Key Phrases:

  • Se fue – (He/She) left
  • Todo destruyó – (He/She/It) destroyed everything
  • Me quedó sólo… – I was left with…

Enjoy the video:

5. Te lloré un río – Maná

Maná is a Mexican rock and pop-rock band. They have had many achievements throughout their career. They have won four Grammy Awards, and even got a star on the Hollywood Walk of Fame in 2016!

Te lloré un río” is a break up song and one of Maná’s hit songs. It was released in 1992, but they’ve recently released it again as a duo with Christian Nodal. The song changes between the past and the present tense, showing the memories of how the lover felt the heartbreak and where he is now.

Key phrases:

  • Este mundo ya giró – This world turned/went around again
  • Te tocó perder – It was your time to lose/ You lost
  • Lloré a reventar – (I) cried till I burst / I cried a lot

Enjoy the music video:

6. Ella se llamaba Martha – Napoleón

Napoleón is a Mexican singer-songwriter, also known as El poeta de la canción (The song’s poet). This is one of his many popular songs. It tells the story of a couple, from when they met, to the child they have, and how later she leaves her lover. Though it’s heart-wrenching, the rhythm is very catchy.

Though the title is in imperfecto and it is repeated a lot in the chorus, the rest of the song is in pretérito indefinido.

Key phrases:

  • Me abrazó – (She/He) hugged me
  • Se casó conmigo – (He/She) married me
  • Me dijo adiós – (He/She) said goodbye to me
  • Me dejó llorando – (He/She) left me crying

Enjoy the music video:

7. ¿Dónde están corazón? – Enrique Iglesias

Enrique Iglesias is a Spanish singer. He sings both in English and Spanish and also has an album in Italian. He has sung in different genres, though in recent years he’s been more into electronic pop and reggaeton, he used to be more known for his pop songs and ballads. “¿Dónde están corazón?” is one of those songs that made him stand out.

In this song, he wonders about where the moments with his lover went. Time has passed and so has love. This song will help you know how to ask questions in the past.

Key Phrases:

  • ¿A dónde fue…? – Where did (he/she/it) go?)
  • ¿Dónde quedó…? – Used to ask where you left something or someone, or where it is. It’s usually asked with an “en” at the beginning: ¿En dónde quedó…?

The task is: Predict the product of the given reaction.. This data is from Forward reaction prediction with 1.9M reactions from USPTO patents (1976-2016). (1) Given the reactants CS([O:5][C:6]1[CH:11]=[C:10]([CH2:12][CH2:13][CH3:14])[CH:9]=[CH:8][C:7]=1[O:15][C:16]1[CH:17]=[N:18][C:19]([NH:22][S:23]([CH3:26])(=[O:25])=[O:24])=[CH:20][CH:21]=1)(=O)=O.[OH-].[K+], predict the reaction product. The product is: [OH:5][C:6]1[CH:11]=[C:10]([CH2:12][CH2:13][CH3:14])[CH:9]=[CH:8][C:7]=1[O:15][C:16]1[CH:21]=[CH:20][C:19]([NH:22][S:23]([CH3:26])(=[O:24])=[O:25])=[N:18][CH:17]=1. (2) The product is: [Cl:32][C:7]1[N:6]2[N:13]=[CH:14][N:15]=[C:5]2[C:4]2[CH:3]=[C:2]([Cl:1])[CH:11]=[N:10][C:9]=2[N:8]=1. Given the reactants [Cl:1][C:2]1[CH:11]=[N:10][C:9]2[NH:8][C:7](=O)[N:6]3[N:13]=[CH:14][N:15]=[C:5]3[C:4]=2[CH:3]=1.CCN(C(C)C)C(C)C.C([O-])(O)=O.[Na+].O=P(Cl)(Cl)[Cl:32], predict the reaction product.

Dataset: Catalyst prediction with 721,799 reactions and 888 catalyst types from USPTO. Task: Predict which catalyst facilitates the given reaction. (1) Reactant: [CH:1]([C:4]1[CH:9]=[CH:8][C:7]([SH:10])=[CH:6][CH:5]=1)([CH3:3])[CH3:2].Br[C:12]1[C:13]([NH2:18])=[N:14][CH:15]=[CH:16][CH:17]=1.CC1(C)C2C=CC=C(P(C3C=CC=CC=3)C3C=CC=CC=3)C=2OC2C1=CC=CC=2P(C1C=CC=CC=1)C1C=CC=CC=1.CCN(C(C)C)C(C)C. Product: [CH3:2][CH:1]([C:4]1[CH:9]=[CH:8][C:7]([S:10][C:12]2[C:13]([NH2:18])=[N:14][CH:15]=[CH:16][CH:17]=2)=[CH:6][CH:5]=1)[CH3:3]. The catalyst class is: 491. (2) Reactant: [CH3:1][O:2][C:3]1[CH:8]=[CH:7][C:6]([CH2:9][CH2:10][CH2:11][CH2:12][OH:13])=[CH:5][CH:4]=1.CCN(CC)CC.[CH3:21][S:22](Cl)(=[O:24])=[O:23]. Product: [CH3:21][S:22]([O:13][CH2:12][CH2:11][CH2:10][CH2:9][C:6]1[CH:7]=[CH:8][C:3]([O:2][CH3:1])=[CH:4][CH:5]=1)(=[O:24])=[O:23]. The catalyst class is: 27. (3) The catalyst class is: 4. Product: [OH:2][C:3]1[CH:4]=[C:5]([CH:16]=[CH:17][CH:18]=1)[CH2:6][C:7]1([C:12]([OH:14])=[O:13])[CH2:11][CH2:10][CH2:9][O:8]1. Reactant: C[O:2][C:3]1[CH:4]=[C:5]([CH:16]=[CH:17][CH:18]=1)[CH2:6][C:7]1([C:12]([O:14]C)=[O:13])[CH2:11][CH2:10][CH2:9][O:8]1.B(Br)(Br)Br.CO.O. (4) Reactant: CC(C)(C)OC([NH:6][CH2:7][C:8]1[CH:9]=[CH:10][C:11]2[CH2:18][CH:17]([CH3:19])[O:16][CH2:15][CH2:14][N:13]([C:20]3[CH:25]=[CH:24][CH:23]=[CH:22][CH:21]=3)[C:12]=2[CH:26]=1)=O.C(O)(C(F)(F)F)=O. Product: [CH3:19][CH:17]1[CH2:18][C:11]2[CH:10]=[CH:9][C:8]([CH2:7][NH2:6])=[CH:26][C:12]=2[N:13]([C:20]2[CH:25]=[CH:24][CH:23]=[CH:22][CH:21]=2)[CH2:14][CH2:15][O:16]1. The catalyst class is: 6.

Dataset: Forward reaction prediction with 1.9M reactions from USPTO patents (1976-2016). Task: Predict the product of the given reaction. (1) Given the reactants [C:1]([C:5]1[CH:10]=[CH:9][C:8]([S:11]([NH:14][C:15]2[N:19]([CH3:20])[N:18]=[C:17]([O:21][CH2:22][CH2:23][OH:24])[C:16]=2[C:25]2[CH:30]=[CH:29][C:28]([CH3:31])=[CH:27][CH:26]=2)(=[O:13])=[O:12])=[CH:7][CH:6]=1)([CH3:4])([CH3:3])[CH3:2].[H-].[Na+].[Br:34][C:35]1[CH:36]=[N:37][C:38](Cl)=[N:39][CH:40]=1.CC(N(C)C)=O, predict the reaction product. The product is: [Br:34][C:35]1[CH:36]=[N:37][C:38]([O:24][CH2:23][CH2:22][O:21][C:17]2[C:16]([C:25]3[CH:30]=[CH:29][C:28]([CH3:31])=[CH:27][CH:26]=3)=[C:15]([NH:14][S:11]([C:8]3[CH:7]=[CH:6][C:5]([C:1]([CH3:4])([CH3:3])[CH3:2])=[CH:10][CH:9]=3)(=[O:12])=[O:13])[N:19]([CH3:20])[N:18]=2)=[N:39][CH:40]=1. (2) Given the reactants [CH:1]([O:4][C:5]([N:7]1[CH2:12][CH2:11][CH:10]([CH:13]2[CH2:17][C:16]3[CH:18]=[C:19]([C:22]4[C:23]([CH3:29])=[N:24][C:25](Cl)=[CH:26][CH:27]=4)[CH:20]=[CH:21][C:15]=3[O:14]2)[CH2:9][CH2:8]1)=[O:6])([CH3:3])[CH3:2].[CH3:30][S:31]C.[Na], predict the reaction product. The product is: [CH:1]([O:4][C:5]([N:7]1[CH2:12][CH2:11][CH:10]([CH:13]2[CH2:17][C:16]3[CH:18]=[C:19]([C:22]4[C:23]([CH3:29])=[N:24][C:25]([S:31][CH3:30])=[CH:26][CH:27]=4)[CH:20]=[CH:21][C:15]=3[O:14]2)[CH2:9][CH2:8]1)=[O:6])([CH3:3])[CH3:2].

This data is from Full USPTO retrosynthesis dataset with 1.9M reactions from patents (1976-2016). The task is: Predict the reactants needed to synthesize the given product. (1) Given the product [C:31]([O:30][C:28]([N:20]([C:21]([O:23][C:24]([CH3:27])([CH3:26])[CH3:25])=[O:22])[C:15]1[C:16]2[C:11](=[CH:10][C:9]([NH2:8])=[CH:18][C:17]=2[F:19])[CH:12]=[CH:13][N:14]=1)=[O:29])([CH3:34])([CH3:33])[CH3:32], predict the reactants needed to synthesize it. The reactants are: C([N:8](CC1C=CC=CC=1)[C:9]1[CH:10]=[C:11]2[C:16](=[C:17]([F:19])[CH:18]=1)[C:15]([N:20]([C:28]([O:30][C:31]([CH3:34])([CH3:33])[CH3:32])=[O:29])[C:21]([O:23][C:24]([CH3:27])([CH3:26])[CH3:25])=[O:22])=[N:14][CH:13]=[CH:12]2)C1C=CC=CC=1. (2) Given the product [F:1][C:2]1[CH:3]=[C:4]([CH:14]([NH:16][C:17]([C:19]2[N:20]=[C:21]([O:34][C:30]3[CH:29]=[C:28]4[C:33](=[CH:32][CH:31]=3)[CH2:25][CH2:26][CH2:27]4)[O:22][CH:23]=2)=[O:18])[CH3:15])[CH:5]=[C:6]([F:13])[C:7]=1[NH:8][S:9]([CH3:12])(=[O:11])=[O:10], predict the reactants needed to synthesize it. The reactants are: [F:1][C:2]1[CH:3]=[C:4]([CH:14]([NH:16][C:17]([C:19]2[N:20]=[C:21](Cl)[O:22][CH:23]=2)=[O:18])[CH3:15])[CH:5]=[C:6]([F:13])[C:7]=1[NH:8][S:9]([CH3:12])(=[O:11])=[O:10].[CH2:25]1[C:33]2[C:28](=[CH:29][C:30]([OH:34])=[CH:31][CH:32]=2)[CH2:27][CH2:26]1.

• No supe – I didn’t know/could figure it out

Enjoy the video:

8. Fue en un café – Los Apson

If you are more into rock & roll and 60s songs, this is your group. Los Apson is a Mexican group that does Spanish covers of the greatest rock & roll English hits. So, if you listen to them, you can have two versions of one song in two different languages.

Fue en un café” narrates the memories of how someone broke up with a lover. This is the cover of “Under the Boardwalk” by The Drifters. The slow pace of the song will help you listen correctly to what they sing. Also, it’s a repetitive song; that will help you memorize the many verbs in pretérito indefinido that it has.

Key Phrases:

  • La dejé – (I) left her
  • Me engañó – (He/She) cheated on me
  • Yo tuve razón – I was right

Enjoy the song:

Spanish Has a Variety of Past Tenses

As seen in these Spanish songs, people can mix different past tenses to speak about something, and still make sense. Though every past tense has its own purpose, they can work together to express an idea, feeling, or situation. It’s not easy to differentiate them, but these songs will help you understand and recognize the pretérito indefinido a little bit more.

Plus, some of these artists also sing the same song in other languages. You can take advantage of that: simply compare those same songs in Spanish and in the other language. That will help you see the use of the past tense in other languages, and will improve your vocabulary, listening, and comprehension.

Another thing you could do if you want to learn more Spanish – or another language – is to sign up for a TruFluency trial class, for only $35. Our classes are as fun as listening to music!